More recent attempts by the NFL to distance itself from gambling have included banning TV networks from picking a winner against a point spread during pre-game telecasts and spiking an ad for the Wynn Las Vegas from airing during the 2005 Super Bowl.
The NFL says it has managed to preserve football's integrity despite its popularity with bettors in Las Vegas. It employs security representatives to monitor gambling trends on its games and instituted both educational programs and prohibitions on gambling for league and team employees. When the NFL holds its one annual, regular-season match-up at London's Wembley Stadium, it closes the betting windows usually open on site, though bookmakers still take bets across the street.
Betting in the U.K.
Supporters of expanded sports betting say the NFL overstates the dangers. Ladbrokes estimates that 1.25 billion GBP ($2.05 billion) was legally wagered in the U.K. last year on matches in English soccer's Premier League, nearly double the amount wagered on the NFL in Nevada last year. David Forrest, an economics professor at the Centre for the Study of Gambling at University of Salford, estimates that more than half a billion dollars total are wagered each weekend on the Premier League worldwide.
Critics also say the NFL's position is inconsistent. The league recently decided to allow teams to sell their logos to other state lotteries for games that do not involve the outcome of football games. The logo of the New England Patriots, who were the first to sign a deal, will appear on Massachusetts scratch-off lottery tickets this summer.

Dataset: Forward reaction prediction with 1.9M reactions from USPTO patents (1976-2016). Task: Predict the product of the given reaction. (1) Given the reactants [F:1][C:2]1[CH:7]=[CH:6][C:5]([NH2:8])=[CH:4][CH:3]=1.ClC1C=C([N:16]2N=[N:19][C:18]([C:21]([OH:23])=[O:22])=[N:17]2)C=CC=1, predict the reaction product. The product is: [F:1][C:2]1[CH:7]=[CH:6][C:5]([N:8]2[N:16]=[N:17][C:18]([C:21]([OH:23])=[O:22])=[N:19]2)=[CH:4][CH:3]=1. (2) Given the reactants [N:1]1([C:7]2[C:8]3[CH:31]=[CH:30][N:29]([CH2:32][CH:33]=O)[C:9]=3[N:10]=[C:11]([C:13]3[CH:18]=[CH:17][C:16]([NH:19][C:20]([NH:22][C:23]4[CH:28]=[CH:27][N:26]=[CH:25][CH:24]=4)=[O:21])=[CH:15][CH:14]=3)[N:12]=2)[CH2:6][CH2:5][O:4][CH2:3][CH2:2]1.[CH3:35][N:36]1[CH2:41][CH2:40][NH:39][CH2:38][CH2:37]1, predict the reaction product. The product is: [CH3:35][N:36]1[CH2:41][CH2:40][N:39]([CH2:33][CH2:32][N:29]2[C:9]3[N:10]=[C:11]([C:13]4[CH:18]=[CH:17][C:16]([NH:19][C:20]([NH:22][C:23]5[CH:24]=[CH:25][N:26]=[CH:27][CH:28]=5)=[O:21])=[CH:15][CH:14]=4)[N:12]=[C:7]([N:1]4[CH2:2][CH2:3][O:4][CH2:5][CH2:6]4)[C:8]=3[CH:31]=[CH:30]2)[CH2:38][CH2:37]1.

Meanwhile, an NFL spokesman told reporters the league did not approve of a fantasy NFL-themed sports lottery in Montana, where lottery players select a lineup of NFL players by their city and jersey number. The game generated $87,500 last football season and is expected to bring in double that this year.
Eric Stern, senior counselor to Montana's governor, says, "It's really just getting off the ground, but we are optimistic it could generate significant revenue."
Mr. Browne, the NFL spokesman, says there is a significant difference between scratch-off lottery tickets and bets on the outcomes of games. "We don't believe that more gambling on our players and games is healthy for the sport.... State education funds and other worthwhile projects that receive the lion's share of the revenue will benefit from the sale of the tickets as will our clubs."
"It's pure greed," says New Jersey State Sen. Raymond Lesniak. "They're only fighting it because they're not getting a piece of the action."
Robert McNair, who owns the Houston Texans and sold his horse-breeding farm and training center to Dubai ruler Sheik Mohammed in September, says the league's efforts to stop gambling's spread at this point may be futile.
"There's always been a very high sense of duty to protect the integrity of the game, but I think society has softened its moral concerns about gambling, by virtue of the proliferation of it," says Mr. McNair. "The horse is out of the barn on that one."